The multifaceted roles of autophagy in tumors-implications for breast cancer.

Department of Pathology and Helen Diller Family Comprehensive Cancer Center, University of California San Francisco, 513 Parnassus Ave, HSW450B, San Francisco, CA 94143, USA.
Journal of Mammary Gland Biology and Neoplasia (Impact Factor: 7.52). 09/2011; 16(3):173-87. DOI: 10.1007/s10911-011-9223-3
Source: PubMed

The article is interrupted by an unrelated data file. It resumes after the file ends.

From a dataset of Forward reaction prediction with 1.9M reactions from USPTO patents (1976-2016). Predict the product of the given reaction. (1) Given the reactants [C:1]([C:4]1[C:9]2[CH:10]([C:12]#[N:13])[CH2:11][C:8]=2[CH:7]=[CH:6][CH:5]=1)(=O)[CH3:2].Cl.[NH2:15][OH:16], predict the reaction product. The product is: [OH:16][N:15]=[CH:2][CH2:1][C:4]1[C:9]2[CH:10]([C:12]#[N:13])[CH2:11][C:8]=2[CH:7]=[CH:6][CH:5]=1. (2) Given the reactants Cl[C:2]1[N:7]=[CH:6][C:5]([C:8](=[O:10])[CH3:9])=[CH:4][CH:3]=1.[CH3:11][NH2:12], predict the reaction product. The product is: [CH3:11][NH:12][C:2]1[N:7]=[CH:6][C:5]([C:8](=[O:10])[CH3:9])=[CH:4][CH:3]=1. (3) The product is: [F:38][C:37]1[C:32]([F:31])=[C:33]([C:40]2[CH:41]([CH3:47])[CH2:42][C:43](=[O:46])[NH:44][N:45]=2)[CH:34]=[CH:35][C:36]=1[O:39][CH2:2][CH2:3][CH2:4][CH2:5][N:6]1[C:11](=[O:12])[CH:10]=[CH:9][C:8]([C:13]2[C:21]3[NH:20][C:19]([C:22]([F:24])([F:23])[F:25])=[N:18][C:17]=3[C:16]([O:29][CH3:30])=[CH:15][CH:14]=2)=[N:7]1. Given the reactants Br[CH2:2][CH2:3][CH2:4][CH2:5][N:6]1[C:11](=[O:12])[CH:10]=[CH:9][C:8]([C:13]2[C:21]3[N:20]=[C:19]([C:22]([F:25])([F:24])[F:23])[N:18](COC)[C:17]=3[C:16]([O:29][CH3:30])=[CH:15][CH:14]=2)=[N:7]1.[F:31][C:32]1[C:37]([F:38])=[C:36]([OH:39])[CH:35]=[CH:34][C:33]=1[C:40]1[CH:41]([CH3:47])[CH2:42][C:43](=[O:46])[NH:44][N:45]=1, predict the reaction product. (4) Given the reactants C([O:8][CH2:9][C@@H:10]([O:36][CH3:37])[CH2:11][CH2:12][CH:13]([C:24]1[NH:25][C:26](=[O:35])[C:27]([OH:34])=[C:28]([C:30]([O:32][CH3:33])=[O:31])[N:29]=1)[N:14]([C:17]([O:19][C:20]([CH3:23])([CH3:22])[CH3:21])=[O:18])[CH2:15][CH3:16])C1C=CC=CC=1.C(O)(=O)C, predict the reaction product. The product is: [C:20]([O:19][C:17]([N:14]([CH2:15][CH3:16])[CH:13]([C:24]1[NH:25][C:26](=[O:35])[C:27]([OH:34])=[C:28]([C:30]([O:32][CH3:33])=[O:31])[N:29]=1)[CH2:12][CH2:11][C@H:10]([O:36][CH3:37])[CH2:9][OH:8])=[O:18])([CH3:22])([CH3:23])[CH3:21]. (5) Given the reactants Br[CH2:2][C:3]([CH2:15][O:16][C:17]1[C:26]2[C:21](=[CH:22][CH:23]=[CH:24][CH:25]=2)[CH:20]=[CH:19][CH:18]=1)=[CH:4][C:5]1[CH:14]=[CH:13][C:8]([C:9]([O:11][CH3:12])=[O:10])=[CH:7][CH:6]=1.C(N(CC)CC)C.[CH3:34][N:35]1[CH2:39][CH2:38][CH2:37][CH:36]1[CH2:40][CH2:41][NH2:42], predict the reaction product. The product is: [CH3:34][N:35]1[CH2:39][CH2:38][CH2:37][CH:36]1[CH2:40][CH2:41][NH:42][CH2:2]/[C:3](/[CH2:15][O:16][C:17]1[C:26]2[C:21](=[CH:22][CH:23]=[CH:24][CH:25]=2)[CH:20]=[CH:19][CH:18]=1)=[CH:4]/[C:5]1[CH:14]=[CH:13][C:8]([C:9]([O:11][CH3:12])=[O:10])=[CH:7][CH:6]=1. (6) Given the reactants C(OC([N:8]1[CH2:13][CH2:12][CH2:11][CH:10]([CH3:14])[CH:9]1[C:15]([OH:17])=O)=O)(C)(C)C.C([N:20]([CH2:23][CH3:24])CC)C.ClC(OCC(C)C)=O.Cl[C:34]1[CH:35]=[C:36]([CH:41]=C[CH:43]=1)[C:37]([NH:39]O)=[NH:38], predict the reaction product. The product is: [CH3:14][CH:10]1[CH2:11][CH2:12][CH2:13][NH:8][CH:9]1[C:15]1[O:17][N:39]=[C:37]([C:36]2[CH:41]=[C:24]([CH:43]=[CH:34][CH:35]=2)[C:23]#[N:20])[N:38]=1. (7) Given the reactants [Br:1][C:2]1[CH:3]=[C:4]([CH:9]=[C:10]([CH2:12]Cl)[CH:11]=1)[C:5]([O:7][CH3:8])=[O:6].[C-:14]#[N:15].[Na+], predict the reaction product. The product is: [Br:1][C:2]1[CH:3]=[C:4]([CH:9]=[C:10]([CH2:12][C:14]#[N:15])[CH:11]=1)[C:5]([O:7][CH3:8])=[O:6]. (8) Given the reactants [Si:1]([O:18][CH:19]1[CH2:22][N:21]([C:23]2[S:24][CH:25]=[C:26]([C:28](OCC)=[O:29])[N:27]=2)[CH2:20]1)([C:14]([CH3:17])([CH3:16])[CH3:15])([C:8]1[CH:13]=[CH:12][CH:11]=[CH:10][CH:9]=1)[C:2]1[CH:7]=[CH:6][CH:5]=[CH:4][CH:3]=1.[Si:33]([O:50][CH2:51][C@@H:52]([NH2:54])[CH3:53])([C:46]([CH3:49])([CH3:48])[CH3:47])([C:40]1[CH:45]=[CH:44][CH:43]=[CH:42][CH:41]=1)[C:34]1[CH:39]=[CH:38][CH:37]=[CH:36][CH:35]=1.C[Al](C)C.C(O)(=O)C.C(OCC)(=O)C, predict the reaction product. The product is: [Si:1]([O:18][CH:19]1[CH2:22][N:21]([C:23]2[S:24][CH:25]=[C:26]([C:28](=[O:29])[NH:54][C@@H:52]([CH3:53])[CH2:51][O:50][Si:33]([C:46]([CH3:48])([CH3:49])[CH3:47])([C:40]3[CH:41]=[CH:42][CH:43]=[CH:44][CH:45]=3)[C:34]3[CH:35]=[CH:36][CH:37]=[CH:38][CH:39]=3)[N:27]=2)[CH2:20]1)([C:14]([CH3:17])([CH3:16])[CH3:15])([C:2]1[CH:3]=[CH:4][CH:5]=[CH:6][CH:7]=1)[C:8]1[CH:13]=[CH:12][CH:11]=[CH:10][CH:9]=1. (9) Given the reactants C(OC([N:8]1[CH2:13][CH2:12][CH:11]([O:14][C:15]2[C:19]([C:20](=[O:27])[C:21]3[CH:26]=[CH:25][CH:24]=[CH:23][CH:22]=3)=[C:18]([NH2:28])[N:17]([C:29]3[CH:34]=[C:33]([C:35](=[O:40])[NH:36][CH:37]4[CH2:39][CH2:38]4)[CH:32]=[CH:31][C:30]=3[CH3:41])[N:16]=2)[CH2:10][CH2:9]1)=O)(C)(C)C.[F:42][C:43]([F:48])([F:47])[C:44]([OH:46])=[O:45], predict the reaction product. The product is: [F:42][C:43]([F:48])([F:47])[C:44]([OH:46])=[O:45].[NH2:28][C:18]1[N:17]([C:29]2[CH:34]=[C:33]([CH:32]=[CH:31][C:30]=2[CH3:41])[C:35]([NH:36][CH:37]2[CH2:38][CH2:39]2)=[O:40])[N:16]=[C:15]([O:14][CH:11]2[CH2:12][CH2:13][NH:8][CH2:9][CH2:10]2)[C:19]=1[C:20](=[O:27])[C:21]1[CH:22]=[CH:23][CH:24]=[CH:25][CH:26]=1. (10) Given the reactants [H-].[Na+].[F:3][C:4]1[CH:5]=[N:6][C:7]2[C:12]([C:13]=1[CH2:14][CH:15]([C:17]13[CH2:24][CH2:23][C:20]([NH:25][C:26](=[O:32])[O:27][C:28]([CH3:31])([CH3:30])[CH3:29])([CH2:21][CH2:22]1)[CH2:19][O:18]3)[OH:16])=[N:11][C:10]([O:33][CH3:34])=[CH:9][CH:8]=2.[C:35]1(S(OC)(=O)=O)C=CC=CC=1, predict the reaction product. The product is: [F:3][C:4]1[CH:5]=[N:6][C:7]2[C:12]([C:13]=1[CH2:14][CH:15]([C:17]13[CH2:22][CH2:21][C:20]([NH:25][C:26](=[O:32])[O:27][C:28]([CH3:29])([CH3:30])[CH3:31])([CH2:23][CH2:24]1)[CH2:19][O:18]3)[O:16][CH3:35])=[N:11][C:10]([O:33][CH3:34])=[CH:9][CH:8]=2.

ABSTRACT Autophagy is an evolutionarily conserved lysosomal degradation process that is crucial for adaptation to stress as well as in cellular homeostasis. In cancer, our current understanding has uncovered multifaceted roles for autophagy in tumor initiation and progression. Although genetic evidence corroborates a critical role for autophagy as a tumor suppressor mechanism, autophagy can also promote the survival and fitness of advanced tumors subject to stress, which has important implications during breast cancer progression and metastasis. Here, I discuss the mechanisms and the evidence underlying these diverse roles for autophagy in cancer and speculate on specific circumstances in which autophagy can be most effectively targeted for breast cancer treatment.

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